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Jacek Schæ
Jacek Schæ

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Learn how to build Functional Front-ends with ClojureScript and React.

You probably heard about React, and did you hear about Reagent? Reagent is a minimalistic interface between ClojureScript and React.

ClojureScript, just as Elm, ReasonML and EcmaScript compile/transpile to JavaScript.

With Reagent you can define components using nothing else but plain ClojureScript functions and data structures.

Let’s take a look at a couple examples and see how they compare. This is not a rant on React. React is awesome! Nor a rant on JS. JS is awesome too! This is to show how React looks like in a language with immutable and persistent data structures.

A Stateless Component

The simplest component in Reagent and in React is just a function.

alt stateless component

Very often in JavaScript you would see them as const one liners:

const HelloMessage = props => <div>Hello {}</div>;
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A Statefull Component

Since Reagent is build on top of CLJS (ClojureScript) immutable data structures there is no need for extra libraries (Redux, MobX) or syntax (this.setState) to work with your state. In CLJS you would use atoms (reference type in CLJS) for dealing with your state.

alt statefull component

In this example we are creating a let binding for an atom — inside our function - defn. The let binding is available only inside the scope of the function and then we are swap!-ing the value with on-click by using inc (increment) function.

A Class Component with Life Cycle Methods

This example shows a class component with life cycle methods.

alt class component

In Reagent we would use them less than 1%. The reason for that are — atoms — they will keep track when they should be updated. In Reagent we could write this component, without a need for componentDidMount:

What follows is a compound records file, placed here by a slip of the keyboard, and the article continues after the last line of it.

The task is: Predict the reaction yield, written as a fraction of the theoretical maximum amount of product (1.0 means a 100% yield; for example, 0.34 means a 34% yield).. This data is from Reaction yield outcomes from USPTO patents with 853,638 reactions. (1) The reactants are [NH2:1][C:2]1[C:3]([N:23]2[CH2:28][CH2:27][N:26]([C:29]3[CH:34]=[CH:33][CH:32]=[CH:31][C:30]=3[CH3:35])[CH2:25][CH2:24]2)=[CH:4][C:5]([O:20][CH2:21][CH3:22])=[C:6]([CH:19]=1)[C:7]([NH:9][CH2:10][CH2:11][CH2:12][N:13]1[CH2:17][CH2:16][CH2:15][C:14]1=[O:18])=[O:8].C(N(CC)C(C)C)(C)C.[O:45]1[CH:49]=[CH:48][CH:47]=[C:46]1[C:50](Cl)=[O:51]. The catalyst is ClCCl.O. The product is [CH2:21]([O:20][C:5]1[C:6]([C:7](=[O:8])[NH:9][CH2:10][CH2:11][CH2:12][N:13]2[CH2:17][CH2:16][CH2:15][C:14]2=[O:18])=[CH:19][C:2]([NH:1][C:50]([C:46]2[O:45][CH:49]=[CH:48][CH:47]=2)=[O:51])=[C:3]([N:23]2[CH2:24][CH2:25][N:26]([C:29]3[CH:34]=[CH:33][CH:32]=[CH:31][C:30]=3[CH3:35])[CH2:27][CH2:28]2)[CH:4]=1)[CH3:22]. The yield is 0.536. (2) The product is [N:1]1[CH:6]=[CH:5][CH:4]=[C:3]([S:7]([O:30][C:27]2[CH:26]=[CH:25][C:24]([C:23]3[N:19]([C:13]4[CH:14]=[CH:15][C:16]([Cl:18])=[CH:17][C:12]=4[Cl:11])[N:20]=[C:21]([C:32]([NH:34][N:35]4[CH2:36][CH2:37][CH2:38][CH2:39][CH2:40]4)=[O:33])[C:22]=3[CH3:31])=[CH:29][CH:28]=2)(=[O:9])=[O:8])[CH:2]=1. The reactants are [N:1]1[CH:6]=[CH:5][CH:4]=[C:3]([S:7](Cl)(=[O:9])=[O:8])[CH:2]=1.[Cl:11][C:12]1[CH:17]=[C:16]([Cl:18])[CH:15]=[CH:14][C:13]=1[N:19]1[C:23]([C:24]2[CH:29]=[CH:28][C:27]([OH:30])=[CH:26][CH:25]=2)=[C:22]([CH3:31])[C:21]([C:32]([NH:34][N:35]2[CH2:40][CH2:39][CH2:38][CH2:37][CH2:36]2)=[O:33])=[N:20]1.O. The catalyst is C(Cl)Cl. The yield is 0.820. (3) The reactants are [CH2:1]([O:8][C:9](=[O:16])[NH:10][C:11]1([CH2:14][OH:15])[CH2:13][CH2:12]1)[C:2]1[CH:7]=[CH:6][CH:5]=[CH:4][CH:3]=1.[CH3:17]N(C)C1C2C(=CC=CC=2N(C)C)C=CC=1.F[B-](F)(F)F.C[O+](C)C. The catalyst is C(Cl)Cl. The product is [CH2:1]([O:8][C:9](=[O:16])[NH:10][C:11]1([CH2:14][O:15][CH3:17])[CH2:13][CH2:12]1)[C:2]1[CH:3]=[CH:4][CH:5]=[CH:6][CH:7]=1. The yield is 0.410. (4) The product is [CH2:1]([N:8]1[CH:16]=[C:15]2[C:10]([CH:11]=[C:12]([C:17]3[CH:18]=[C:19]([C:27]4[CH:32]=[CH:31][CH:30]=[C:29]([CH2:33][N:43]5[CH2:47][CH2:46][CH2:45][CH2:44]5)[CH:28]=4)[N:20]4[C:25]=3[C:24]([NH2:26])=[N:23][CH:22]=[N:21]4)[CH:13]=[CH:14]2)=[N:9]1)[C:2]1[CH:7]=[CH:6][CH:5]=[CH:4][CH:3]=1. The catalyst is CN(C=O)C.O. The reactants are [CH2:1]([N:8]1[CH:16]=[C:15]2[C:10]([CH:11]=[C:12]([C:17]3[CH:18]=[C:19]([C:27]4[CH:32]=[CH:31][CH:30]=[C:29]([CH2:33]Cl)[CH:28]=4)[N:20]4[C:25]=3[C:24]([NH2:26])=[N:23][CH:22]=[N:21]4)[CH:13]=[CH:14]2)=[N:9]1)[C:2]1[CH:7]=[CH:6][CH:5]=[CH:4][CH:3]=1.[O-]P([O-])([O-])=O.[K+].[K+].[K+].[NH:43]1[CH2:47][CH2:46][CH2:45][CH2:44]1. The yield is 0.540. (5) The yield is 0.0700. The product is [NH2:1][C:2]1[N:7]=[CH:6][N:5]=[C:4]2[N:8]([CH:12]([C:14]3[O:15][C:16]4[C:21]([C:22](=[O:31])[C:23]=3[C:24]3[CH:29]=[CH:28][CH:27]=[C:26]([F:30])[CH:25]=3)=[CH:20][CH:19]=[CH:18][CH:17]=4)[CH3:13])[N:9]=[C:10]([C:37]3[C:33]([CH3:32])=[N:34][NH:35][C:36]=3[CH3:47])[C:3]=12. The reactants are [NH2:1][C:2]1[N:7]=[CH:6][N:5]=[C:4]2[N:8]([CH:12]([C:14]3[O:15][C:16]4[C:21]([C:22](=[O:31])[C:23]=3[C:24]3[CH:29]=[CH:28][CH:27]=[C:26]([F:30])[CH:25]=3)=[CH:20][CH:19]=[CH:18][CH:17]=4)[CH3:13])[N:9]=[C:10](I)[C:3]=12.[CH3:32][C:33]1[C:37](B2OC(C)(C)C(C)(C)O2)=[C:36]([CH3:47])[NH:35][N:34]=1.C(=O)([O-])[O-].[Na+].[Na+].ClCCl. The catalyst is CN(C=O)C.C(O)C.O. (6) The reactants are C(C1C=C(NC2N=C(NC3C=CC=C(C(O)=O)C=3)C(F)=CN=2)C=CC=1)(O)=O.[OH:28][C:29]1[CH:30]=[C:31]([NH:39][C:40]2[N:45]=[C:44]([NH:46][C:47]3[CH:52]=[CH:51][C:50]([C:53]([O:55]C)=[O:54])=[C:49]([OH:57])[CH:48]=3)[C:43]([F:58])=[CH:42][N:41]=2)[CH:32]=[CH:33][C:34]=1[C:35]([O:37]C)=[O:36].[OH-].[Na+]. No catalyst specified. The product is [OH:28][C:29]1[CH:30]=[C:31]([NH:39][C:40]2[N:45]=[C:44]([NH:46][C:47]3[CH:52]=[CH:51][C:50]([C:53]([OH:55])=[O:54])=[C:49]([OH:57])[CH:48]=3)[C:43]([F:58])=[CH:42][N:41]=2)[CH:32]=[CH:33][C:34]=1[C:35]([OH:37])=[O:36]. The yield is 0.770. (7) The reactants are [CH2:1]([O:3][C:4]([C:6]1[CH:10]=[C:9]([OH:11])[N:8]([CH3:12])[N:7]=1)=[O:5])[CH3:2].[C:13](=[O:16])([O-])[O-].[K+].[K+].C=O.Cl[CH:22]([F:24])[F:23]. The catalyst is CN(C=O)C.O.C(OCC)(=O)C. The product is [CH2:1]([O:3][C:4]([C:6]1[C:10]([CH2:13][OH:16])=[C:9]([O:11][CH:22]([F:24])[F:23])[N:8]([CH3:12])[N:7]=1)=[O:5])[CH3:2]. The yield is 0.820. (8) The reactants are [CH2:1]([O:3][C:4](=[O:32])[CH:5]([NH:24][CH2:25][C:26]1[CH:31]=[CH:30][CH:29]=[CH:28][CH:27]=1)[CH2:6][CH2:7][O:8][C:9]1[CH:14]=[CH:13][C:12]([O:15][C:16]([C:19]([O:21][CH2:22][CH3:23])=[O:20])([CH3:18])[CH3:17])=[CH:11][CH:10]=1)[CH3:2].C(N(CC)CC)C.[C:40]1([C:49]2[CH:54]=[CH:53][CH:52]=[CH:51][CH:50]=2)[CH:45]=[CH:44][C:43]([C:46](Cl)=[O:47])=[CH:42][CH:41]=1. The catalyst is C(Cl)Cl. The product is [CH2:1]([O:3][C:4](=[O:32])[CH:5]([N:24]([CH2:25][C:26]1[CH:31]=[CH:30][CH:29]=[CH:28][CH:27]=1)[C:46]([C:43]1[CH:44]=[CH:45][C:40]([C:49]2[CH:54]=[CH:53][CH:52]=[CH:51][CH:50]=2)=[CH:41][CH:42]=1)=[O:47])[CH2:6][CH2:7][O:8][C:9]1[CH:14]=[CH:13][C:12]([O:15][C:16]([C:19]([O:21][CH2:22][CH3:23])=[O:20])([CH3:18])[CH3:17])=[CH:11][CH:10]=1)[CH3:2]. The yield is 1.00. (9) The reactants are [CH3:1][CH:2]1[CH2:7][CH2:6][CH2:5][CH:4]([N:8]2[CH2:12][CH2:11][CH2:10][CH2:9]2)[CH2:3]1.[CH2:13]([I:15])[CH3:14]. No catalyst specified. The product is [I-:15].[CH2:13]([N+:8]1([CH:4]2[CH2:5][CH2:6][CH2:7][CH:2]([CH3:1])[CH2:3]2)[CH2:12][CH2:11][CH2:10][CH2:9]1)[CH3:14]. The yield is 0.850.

(defn timer []
  (let [seconds (r/atom 0)]
    (fn []
      (js/setInterval #(swap! seconds inc) 1000)
       "Seconds: " @seconds])))
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Want to learn more?

If you would like to learn more about ClojureScript and Reagent try this FREE video course and build GIGGIN app.

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Top comments (2)

ben profile image
Ben Halpern

Who should and should not consider down this road? What were the use cases and interests that lead you here?

jacekschae profile image
Jacek Schæ

Hi Ben,
Thanks for your comment. I looked at Elm, ReasonML and somehow end up at the RealWorld app ( I wrote first, an implementation of RealWorld in ClojureScript and then an article that compares Front-end frameworks ( It turns out that Clojure is the most concise language out there. I see code as a liability - the more I write the more I need to maintain. Therefore the more expressive I can be with my building blocks (language) the happier I am. What I didn't know when I was doing this is that Clojure has amazing amount of very good ideas and learning the language helped me to become better developer. As for the background I'm a web dev with PHP, Ruby, and JS knowledge. Hope that helps!